When I first started writing finance articles, I noticed that my author peers would often include income investing rules like “I only consider a security if it is yielding at least 3%.” That is a rule that has some rationality if you are near retirement or have some plans to collect the cash produced by your investments and do something with it in the near term. But still, I had some type of intuition that this rule was suboptimal, as I noticed that many of the firms with the highest earnings and dividend growth rates tended to have market prices that would only give you an initial yield of 1% or 2%.
The question I seek to answer through case studies is this: What happens if you actively choose to forego current income today, and instead opt to own something that doesn’t give you much income now, but has a … Read the rest of this article!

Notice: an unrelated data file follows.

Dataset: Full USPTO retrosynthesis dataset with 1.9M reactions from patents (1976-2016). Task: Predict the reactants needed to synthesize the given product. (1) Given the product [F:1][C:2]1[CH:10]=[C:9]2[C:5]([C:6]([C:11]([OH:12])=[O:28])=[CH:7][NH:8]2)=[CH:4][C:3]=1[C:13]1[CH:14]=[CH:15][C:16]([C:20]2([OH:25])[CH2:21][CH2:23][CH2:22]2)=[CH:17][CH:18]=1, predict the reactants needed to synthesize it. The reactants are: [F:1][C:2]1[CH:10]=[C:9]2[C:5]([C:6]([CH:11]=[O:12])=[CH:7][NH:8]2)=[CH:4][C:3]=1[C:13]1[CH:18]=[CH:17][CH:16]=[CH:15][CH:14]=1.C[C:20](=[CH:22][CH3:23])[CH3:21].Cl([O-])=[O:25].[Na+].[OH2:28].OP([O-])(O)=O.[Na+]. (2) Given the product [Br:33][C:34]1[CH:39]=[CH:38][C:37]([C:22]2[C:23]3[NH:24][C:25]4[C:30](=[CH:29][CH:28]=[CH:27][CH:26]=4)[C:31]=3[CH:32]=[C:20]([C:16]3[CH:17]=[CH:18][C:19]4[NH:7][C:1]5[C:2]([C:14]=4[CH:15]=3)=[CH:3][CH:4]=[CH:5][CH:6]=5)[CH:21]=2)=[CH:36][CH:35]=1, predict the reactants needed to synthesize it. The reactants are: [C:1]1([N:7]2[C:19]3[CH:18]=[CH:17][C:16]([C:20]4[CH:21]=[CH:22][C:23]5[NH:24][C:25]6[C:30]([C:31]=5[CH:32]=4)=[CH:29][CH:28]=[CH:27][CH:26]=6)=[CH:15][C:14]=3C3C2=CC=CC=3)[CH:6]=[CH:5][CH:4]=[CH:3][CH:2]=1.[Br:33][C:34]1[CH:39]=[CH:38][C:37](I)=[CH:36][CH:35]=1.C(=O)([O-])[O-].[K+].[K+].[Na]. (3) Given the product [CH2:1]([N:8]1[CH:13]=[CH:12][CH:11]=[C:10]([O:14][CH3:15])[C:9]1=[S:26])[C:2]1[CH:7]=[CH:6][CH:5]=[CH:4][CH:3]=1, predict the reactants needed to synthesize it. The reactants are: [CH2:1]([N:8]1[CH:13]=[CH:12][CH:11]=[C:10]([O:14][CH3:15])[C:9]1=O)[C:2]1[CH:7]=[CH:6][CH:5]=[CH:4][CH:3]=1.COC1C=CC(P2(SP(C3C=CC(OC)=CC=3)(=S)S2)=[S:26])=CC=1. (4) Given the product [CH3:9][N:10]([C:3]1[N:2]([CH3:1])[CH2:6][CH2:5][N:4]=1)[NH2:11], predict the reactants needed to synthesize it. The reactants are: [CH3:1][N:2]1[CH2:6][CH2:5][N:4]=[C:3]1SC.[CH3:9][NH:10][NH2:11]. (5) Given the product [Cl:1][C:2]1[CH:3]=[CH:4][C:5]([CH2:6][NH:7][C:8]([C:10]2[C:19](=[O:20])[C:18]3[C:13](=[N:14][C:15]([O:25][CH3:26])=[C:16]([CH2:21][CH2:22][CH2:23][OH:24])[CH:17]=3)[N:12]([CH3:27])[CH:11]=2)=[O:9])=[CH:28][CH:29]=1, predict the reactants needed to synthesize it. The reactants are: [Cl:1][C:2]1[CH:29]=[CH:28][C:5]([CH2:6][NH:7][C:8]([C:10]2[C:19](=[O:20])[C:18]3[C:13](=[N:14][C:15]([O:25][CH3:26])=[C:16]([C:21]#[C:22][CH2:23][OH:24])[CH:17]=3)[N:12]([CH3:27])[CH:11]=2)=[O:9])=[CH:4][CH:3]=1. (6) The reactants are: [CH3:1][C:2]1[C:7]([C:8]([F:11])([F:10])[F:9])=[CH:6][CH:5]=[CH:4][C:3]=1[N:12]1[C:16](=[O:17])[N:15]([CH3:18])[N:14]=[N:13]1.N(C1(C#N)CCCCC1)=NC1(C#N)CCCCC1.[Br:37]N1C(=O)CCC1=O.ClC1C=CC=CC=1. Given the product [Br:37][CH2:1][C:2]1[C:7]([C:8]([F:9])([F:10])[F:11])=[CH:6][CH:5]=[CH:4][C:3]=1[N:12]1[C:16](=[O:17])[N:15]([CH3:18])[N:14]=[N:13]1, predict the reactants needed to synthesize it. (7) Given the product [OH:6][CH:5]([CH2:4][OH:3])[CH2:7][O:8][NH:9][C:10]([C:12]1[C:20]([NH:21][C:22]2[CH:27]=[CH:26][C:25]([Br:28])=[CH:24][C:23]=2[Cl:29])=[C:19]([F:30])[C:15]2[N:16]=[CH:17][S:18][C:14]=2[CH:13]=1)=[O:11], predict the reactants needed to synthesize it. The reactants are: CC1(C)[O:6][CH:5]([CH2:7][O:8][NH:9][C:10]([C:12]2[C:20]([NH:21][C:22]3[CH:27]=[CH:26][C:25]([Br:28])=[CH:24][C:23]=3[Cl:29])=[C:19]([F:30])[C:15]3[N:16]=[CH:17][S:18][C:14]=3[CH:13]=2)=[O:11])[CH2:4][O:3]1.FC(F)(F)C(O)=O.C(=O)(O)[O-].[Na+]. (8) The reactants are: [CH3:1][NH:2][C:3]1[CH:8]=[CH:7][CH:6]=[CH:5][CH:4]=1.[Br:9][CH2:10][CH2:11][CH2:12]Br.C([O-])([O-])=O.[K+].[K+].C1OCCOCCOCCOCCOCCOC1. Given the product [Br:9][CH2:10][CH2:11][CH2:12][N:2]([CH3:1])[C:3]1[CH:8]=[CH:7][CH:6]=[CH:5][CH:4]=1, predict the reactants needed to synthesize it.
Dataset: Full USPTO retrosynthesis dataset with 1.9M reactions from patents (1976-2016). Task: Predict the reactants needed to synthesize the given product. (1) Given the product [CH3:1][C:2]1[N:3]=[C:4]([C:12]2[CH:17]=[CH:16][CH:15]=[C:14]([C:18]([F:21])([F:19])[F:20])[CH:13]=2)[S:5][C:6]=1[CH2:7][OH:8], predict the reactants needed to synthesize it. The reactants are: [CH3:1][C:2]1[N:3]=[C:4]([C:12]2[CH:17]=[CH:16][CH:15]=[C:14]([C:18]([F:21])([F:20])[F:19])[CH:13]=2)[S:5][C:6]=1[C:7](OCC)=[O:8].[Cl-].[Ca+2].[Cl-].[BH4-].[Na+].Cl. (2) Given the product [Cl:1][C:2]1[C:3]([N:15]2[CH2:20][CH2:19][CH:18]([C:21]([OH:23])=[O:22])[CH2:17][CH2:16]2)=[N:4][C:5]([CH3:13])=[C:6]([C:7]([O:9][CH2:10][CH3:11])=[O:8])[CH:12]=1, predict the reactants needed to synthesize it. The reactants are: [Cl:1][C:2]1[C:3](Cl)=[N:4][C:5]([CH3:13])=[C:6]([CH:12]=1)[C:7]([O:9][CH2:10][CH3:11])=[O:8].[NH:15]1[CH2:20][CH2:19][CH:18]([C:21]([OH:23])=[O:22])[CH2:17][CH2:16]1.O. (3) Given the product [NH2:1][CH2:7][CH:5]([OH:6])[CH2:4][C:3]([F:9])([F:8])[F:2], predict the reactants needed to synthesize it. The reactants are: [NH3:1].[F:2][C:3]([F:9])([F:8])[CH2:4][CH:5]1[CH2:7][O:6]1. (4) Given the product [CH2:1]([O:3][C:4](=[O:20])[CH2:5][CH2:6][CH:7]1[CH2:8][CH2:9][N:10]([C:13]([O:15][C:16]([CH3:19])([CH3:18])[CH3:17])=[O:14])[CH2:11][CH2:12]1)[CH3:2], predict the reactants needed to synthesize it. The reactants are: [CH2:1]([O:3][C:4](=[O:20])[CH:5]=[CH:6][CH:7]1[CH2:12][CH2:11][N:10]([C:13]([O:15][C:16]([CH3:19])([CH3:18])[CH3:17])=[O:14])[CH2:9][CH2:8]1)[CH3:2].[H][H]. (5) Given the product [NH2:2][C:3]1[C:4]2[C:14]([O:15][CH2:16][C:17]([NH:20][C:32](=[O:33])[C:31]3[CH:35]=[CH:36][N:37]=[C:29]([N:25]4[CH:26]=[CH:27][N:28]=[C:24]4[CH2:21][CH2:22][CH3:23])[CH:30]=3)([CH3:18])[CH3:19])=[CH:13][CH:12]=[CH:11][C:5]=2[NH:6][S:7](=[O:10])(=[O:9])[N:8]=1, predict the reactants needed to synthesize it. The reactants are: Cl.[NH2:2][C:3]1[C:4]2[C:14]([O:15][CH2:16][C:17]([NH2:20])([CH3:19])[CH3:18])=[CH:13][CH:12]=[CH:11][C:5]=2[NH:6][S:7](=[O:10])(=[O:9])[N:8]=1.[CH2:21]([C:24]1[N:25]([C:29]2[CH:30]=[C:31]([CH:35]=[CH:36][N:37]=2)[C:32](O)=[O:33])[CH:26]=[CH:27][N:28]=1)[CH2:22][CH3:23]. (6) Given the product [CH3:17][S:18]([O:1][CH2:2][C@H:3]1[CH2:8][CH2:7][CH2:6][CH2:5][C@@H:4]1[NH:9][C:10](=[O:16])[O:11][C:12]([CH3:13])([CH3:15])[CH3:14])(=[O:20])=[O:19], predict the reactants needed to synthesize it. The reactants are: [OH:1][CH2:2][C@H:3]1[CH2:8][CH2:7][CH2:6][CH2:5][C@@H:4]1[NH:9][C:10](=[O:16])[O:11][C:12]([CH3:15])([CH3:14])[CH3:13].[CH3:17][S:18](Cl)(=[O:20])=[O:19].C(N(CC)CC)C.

Mastercard is one of the best stocks you could have in your portfolio. As you know, it rules the credit card world along with Visa. The fees come with every single transaction, and the costs are generally fixed and the business model is asset light so 43.5% net profit margins are maintained. As a result, profits have sextupled over the past decade. Even if your expectations for business performance are unreasonably high, Mastercard still finds a way to exceed them.
But Mastercard is now a $200+ billion entity trading at 33x earnings. Since its IPO in 2006, this is by far the highest valuation, excluding the wildly fluctuating price immediately after the IPO. In four out of the past ten years, the stock maintained a P/E ratio below 20.
My expectation is that Mastercard shareholders will experience something analogous to what Microsoft investors endured from 2003 through 2012–a period of … Read the rest of this article!